Centennial’s 2010 team has a chance to serve as a counterpoint to the heralded 2009 squad.
The national rankings and associated hype are gone, having headed south to Chandler Hamilton. College recruiters will visit, but are looking at four or five kids, instead of the 8-10 players last year.
The Coyotes don’t mind being out of the spotlight. After how last season ended — a 39-game winning streak crumbling in a 16-14 5A-II semifinal loss to Tempe Marcos de Niza — they know how little glowing articles and individual ability can mean.
“The first thing I said to them at practice was, ‘We’ve won state championships with less talent than we had in here. But we’ve lost state championships with more talent than we have sitting in this room,’” said coach Richard Taylor.
This year’s senior class has stepped into leadership roles nicely, Taylor said. They’re using last season as a motivational tool and have forged a bond in the offseason.
“I’ve been playing football since third grade and this is the most together team I’ve ever played with, and the most the word ‘team’ has been used. This is the most fun I’ve had playing football,” said senior center/defensive tackle Jake Abbott. “I’m so excited about what this year has to offer, and I think that’s because we are so close.”
The team’s physical makeup has changed, too. Centennial no longer has a massive offensive line paving the way for an I-back, or a large front seven plugging the gaps on defense. What they do have, Taylor said, is the fastest team in school history.
“What we see now is a lot more spread offenses and no-back sets, so you’d better have kids that can run to defense that,” Taylor said. “We have 10 kids that have run 4.5 or faster (in the 40-yard dash). Even our big guys are running 5 flat. We don’t have the size that we had last year.”
Consequently, the Coyotes will operate less out of the I formation this year, relying on more spread looks — no matter who the new quarterback is.
Juniors Tyler Hawthorne and Justin Sanchez have waged battle for the job since the spring. As of early August, both had played well and neither had separated himself, said Taylor.
The winner will throw to an equally callow, but equally promising group of wide receivers. In the offseason, as many as nine new wideouts performed well enough to merit playing time.
Seniors Gary Ross and Julien Singleton are not included in that group, but can fill in if needed. Ross is the team’s leading returning receiver, but can concentrate on other duties thanks to the emergence of juniors Jesse Callahan, Justin Smith and others.
“We’ve got a lot of wide receivers, and Gary is an outstanding corner,” Taylor said. “Last year, Gary had five punt returns for touchdowns. We just don’t want to kill him with offense, defense and special teams. He needs a break there somewhere, and it looks like it might be offense.”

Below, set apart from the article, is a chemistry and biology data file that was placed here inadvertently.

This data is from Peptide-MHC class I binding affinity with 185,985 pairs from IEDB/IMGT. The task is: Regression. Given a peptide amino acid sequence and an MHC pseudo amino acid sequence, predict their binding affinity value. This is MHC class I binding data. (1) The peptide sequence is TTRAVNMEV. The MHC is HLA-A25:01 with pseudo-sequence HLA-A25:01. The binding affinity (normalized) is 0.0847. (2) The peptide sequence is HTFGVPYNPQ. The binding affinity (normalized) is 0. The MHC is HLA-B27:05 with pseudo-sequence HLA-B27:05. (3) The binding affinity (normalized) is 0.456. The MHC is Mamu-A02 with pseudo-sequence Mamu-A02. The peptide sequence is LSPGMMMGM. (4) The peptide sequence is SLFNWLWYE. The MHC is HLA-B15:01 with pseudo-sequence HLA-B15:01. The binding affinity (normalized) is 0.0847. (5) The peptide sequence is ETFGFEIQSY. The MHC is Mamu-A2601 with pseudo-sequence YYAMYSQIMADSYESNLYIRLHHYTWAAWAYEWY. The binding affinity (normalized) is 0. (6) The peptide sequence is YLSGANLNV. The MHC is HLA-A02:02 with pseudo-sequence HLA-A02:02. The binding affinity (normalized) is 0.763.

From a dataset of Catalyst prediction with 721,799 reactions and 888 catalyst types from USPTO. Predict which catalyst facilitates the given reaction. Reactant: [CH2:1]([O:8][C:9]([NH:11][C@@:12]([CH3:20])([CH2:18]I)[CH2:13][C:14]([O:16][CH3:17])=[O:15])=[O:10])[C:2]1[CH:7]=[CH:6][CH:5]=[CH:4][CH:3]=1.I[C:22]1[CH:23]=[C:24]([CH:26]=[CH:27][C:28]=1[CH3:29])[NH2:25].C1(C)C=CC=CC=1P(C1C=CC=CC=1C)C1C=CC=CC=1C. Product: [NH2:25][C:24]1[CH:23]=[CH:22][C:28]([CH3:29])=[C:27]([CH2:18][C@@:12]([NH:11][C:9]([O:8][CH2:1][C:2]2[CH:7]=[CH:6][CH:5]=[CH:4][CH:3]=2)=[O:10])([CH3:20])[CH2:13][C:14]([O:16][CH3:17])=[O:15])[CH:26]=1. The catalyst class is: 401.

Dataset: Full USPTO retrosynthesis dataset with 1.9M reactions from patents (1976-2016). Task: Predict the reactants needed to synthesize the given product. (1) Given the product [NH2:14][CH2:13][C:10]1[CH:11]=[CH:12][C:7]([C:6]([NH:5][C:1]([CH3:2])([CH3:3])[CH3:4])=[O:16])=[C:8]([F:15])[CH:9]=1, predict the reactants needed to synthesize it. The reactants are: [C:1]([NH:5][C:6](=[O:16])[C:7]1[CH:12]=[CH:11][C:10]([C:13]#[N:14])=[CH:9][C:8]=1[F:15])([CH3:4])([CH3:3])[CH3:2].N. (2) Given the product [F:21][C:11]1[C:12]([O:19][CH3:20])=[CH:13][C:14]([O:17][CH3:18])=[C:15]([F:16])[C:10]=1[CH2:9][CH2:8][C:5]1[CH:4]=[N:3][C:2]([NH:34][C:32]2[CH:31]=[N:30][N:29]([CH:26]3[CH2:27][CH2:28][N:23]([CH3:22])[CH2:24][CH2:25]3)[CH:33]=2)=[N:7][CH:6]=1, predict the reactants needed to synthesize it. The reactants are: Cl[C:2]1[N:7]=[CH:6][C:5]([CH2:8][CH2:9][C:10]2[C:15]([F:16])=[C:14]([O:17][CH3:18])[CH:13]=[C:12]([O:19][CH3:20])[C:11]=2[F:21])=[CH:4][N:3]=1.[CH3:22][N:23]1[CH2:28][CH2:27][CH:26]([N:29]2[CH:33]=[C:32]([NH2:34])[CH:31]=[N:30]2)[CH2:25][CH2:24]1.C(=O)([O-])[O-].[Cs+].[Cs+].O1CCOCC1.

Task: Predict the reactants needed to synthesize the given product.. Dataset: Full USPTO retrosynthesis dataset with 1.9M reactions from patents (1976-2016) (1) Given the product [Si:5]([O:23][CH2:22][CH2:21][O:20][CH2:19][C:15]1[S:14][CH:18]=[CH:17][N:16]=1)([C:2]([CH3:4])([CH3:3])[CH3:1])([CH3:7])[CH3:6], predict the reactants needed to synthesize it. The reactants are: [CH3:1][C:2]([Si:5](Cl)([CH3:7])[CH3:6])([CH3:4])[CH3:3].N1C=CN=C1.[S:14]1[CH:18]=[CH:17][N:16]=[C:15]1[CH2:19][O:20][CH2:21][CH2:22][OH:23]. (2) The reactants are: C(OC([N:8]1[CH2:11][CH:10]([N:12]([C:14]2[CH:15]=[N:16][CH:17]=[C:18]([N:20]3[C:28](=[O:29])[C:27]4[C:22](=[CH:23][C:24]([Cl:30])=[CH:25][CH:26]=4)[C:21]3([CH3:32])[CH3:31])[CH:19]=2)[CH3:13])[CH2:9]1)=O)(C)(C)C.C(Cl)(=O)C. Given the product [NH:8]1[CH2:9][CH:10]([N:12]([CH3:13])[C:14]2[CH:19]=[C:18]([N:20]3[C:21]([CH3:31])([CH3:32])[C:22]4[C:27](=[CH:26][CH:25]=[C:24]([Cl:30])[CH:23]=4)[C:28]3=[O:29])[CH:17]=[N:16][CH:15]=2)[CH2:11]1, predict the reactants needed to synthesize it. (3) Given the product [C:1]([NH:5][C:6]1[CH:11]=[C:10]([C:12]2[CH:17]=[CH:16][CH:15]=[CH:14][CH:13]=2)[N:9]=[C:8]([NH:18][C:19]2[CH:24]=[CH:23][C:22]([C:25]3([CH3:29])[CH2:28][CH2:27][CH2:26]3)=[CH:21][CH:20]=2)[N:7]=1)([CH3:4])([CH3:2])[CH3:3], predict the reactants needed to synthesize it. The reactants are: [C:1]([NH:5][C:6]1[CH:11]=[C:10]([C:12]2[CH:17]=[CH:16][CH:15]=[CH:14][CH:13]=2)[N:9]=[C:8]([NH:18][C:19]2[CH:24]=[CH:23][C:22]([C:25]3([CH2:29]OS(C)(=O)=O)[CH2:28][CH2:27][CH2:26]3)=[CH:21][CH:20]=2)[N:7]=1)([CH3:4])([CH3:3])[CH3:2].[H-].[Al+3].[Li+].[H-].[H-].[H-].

Centennial’s lead back also is new, but his ascension is no surprise. Senior Vegas Johnson spelled Anthony Hughes last year, gaining 575 yards in 84 carries.
If Johnson is as good as expected, Taylor said, it frees up fellow seniors Jebron Harrington and Tevin Ray to concentrate on leading the linebackers. Both have the ability to be a starting tailback at most Arizona schools.
While they’re no longer running behind a mammoth front line, Coyote backs still have it pretty good. Seniors Abbott, Hunter Finn and Wilson January provide experience at center and tackle.
Abbott leads the line, offense and high school — he’s the student council president. Senior guards Paul Ray and Tyler Brown waited behind Division I signees Nick Rowland and Dylan Lusk.
Finn is moving from right tackle to left to make way for January, who started early last year before falling ill with the H1N1 flu and losing 22 pounds.
“He played the first couple of games and the last couple of games,” Taylor said. “I think the reason he hasn’t been offered (by colleges) is they want to wait to see film. I think he’s going to be outstanding this year.”
A even bigger sleeper success story looms on the defensive line, where 300-pound senior tackle Denzell Jones appears ready to anchor the Coyotes’ 4-3.
“If we were going to give a most improved award, it would probably go to him. Last year, he could not even finish his conditioning tests. Football was a question mark for him,” Taylor said. “Now, football is very important to him, and his grades are going up and he’s a great kid.”
Junior Devin Leon joins Jones inside, and Abbott will rotate in at tackle.
Harrington also will line up at defensive end on occasion. The hybrid pass rusher, who recently signed with San Diego State, looks like a safe bet to improve on his 7½ sacks from 2009.
“He can get to that quarterback so fast, and he plays the run well and plays the pass well,” Taylor said. “Sometimes he’ll be on the line of scrimmage rushing. Sometimes he’ll be off and dropping. Sometimes he’ll be off and rushing.”
Centennial’s back seven is the heart of the team, in terms of experience and talent. Harrington and Ray (two interceptions and four fumble recoveries) cause havoc at linebacker.
Ross and Singleton are proven cover corners, and fellow senior Bryce Pearson continues to improve. Junior safety Zach Hoffpauir, Taylor said, may be the best pure athlete on the team.
Expectations for Centennial have changed almost as much as the roster. The Coyotes are still considered a 5A-II state title threat, along with Marcos de Niza.
But for the first time in four years, they’re not the favorite. Defending champion Scottsdale Chaparral has the 5A-II spotlight to itself.
“We’re the underdogs now,” Ray said. “We’ve got nothing to lose, and everything to gain.”